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Friday, April 11, 2014

It Was The Best Of Mickey Rooney....(2)

As Mickey Rooney grew into adulthood, as much as he could grow,  a hard-and-fast rule began to  develop:  The more control he had over a project, the more star power he had to exert, the worse the project would come off.
This was particularly true with movies.
Past 1949, if Mickey Rooney was the star of the movie, name over the title, the bigger abomination it was.
I'll discuss this more when we get to "The Worst of Mickey Rooney",
Conversely, the smaller the part he had in a movie, the better the movie was, and the  better he was in it.
In 1957, there was a serviceable service comedy called "Operation Mad Ball".
This was essentially a good movie, with some lovely moments in it.
Jack Lemmon and Ernie Kovacs were the two main stars in it.
I always thought that Lemmon was overrated, and Kovacs was a great TV innovator, but not that much of a screen presence.
The story was simple:
World War Two was over and the G.I.s wanted to celebrate the closing of the Army hospital by secretly attempting to throw a wild party.
Mickey Rooney  had two scenes as Chief Supply Officer Yancey Skeebo, both with Lemmon and Dick York, in his pre-Darren Stevens days, where they were trying to convince Mickey to move papers around in order to get the supplies they needed.
Skeebo had apparently memorized the Almanac.
And all the information at his fingertips.
In these two scenes, he completely wipes the floor with Lemmon and York, thoroughly improves the picture, and walks off with it.
Those scenes are on YouTube.
Just type in Mickey Rooney Operation Mad Ball, and enjoy.
He did a small part as the Japanese neighbor in "Breakfast at Tiffany's".
It might strike some as rather racist, because he had those oversized buck teeth.
But he was hilarious.
He had major success on early TV.
He starred in an episode of Playhouse 90, written by Rod Serling, called "The Comedian"
They showed it on a PBS series called "The Golden Age of Television"
Beforehand, they showed an interview with John Frankenheimer, who directed it.
In it, Frankenheimer noted that during the two-week rehearsal process, Rooney was brilliant.
But he was differently brilliant each time.
He constantly strayed from the script.
Just as he did when he did with Tony Randall when they did "The Odd Couple".
And none of the strayings were as good as what Serling wrote.
Frakenheimer called him on it.
Rooney replied "The only time I do it word for word is for ol' Willie Shakespeare, boy!"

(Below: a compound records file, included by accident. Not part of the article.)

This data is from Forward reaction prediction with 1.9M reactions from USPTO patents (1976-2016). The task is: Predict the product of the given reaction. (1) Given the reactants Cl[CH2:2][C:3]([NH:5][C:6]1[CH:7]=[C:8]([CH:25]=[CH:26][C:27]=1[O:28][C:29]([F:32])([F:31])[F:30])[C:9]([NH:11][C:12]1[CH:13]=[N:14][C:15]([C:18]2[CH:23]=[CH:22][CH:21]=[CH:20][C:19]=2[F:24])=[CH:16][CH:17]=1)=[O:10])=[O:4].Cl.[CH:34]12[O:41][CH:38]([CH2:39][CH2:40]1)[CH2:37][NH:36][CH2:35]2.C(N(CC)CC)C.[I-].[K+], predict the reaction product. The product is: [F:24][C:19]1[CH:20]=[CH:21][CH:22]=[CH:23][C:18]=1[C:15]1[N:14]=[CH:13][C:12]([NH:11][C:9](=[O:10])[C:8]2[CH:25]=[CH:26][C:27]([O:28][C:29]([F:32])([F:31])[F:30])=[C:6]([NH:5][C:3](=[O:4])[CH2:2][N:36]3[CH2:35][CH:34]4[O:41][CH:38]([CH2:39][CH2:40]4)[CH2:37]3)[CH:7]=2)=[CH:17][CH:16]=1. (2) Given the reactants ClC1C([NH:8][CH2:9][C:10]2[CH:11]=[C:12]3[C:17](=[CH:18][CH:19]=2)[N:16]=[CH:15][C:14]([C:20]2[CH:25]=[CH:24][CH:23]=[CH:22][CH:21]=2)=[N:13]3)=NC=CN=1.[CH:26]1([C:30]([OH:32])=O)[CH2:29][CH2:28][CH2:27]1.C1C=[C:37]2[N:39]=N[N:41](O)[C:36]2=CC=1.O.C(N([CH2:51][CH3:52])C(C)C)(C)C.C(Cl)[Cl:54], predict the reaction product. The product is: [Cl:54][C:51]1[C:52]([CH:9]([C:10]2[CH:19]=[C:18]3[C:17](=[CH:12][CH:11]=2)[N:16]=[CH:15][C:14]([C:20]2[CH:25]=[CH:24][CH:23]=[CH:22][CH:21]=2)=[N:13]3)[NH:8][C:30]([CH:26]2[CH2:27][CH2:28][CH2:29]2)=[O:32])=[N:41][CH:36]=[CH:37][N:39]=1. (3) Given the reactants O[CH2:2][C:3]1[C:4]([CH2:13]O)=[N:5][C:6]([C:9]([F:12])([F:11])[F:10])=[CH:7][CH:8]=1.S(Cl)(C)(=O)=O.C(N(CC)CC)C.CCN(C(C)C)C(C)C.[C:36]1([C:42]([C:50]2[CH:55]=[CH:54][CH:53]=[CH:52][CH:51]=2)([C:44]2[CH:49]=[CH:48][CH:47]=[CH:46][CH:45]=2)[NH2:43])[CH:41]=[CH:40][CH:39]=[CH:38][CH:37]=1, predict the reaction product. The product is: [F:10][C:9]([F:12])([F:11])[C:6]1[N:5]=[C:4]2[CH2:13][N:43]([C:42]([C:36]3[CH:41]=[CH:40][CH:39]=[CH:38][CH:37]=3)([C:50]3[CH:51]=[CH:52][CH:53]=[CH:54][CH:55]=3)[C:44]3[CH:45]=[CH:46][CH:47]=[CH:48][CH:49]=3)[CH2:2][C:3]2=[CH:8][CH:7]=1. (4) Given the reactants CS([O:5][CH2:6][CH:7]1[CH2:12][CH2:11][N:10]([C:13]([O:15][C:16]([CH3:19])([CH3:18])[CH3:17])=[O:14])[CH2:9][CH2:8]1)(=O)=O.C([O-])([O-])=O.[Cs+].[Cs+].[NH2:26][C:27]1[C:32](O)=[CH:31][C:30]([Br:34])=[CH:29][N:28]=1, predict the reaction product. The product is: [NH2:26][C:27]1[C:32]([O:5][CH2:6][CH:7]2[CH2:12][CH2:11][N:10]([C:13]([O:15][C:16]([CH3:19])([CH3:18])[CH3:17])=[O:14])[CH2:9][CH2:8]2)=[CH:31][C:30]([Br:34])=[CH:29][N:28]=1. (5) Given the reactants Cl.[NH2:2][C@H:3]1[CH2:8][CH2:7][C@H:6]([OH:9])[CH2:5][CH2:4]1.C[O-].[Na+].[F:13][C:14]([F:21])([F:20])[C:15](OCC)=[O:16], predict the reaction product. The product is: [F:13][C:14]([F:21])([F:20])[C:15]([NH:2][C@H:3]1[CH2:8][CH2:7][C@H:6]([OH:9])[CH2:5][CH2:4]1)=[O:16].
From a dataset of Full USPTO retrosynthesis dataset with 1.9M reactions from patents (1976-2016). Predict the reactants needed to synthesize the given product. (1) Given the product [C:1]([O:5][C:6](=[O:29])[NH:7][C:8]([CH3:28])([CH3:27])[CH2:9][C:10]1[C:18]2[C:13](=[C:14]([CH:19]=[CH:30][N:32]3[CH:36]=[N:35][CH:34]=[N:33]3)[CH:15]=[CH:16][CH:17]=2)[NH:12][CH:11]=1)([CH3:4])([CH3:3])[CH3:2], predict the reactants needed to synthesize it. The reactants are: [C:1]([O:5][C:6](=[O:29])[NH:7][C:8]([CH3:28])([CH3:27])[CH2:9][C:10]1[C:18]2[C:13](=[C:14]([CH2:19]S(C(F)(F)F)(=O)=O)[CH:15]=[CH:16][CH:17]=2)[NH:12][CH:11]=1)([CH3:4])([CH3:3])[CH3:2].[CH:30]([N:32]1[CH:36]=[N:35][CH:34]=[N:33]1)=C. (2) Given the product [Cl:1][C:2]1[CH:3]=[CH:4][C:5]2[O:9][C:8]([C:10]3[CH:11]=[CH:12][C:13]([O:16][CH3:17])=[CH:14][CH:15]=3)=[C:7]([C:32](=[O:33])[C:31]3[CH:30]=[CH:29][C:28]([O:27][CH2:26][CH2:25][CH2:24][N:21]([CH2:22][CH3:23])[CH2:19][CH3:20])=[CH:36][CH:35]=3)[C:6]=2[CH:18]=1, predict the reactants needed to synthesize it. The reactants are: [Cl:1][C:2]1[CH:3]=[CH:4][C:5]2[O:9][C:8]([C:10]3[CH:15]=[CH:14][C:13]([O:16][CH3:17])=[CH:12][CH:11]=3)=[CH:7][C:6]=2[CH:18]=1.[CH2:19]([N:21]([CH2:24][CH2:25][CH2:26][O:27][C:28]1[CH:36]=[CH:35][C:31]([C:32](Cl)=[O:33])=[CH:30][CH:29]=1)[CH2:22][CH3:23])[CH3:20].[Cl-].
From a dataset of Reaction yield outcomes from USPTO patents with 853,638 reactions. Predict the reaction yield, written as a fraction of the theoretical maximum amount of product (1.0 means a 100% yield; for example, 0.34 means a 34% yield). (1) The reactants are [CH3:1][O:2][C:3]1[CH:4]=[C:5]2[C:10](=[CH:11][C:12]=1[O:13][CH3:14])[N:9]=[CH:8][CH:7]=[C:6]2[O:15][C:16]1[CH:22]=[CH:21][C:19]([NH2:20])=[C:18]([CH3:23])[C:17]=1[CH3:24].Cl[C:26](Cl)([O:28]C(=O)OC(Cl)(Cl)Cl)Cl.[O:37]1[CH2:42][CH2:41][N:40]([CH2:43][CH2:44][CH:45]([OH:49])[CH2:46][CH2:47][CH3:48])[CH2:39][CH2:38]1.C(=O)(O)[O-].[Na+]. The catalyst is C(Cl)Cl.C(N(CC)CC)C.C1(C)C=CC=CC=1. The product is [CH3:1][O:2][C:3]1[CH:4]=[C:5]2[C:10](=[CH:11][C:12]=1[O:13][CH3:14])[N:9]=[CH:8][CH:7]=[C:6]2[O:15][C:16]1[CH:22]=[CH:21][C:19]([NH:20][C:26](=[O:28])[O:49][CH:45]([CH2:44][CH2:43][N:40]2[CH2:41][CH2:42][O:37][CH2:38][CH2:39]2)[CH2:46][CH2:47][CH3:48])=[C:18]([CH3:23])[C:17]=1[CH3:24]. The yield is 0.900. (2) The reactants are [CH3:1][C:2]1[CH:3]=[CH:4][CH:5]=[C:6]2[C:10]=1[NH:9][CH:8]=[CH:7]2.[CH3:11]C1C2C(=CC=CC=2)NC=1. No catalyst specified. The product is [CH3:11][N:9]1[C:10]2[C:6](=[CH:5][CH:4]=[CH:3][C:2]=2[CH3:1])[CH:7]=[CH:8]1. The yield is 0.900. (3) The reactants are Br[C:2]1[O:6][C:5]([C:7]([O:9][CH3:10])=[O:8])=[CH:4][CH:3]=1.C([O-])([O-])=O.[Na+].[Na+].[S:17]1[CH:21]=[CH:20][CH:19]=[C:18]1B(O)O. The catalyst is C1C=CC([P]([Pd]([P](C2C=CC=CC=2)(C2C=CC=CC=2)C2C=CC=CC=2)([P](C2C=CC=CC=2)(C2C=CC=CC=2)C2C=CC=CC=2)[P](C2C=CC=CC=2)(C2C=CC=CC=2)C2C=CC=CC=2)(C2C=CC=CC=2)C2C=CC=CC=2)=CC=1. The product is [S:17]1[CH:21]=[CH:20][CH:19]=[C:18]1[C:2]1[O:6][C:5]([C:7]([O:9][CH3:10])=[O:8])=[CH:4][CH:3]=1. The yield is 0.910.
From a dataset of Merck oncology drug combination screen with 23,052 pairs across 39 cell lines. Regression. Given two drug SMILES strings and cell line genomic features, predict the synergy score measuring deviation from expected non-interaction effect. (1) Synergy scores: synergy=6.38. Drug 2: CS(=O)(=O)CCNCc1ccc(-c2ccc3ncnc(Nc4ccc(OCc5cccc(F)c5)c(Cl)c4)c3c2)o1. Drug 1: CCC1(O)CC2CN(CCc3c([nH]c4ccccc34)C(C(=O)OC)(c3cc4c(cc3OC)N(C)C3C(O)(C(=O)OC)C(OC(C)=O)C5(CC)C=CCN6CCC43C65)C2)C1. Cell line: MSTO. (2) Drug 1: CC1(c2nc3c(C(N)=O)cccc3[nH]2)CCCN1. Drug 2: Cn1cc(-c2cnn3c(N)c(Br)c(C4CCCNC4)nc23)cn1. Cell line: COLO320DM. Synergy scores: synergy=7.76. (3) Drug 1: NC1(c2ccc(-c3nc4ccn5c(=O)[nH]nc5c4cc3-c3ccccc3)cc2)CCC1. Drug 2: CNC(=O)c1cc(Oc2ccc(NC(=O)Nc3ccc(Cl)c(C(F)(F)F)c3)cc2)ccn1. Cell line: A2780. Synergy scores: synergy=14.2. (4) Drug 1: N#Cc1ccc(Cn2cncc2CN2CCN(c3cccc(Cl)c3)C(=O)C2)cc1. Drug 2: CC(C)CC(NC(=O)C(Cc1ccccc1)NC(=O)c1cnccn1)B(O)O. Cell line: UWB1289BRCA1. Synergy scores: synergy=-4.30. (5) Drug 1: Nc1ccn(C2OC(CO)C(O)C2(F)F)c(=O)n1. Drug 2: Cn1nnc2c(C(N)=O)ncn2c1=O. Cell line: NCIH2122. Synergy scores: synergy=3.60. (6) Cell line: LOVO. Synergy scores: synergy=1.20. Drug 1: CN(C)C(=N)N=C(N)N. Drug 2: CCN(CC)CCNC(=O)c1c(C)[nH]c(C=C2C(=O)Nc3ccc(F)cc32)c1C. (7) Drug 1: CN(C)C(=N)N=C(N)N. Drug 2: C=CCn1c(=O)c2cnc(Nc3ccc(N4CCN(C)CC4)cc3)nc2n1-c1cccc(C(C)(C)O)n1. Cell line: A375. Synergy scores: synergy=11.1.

Frankenheimer played him: "Well that's all well and good, but you see this line here?  Well there's a man in the booth who pushes the buttons, and until he hears this line from you, he's not going to push the button that gives you your close-up.
According to Frankenheimer, from then on Rooney was letter perfect.
If you want to see just how  Emmy-Winningly perfect he was, the entire kinescope of "The Comedian" is on YouTube, and it, and he, is brilliant.
I have more praise to heap on Mickey Rooney, and  I'll do it next time.  


My books ,"Show Runner" and it's sequel, "Show Runner Two", can be found at the Amazon Kindle Store.
Along with the newer ones, "The Man Is Dead", and "Report Cards".
You can search by typing in my name, Cindy Williams, Laverne and Shirley, The Odd Couple, or Happy Days.
Check them out.
You don't need a Kindle machine to download them.
Just get the free app from Kindle, and they can be downloaded to an IPhone, IPad, or Blackberry.
The paperbacks, "Mark Rothman's Essays" and my new novel, "I'm Not Garbo" are not
e-books. But they are available for people without Kindle.
I have many readings and signings lined up for those, and the thing about Kindle is you can't sign one. If you'd like one of the paperbacks, personally autographed, contact me at
And now, we've got my reading of my "Laverne and Shirley Movie" screenplay on YouTube, and my 4-hour interview at the Television Academy's Emmy TV Legends Website.
Here's the link:
Add to this, my new Kickstarter project, "Another Network".  Please check it out at


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About Me

Hi. I am, according to my Wikipedia entry,(which I did not create) a noted television writer, playwright, screenwriter, and occasional actor. You can Google me or go to the IMDB to get my credits, and you can come here to get my opinions on things, which I'll try to express eloquently. Hopefully I'll succeed. You can also e-mail me at Perhaps my biggest claim to fame is being responsible, for about six months in 1975, while Head Writer for the "Happy Days" TV series, for Americans saying to each other "Sit on it."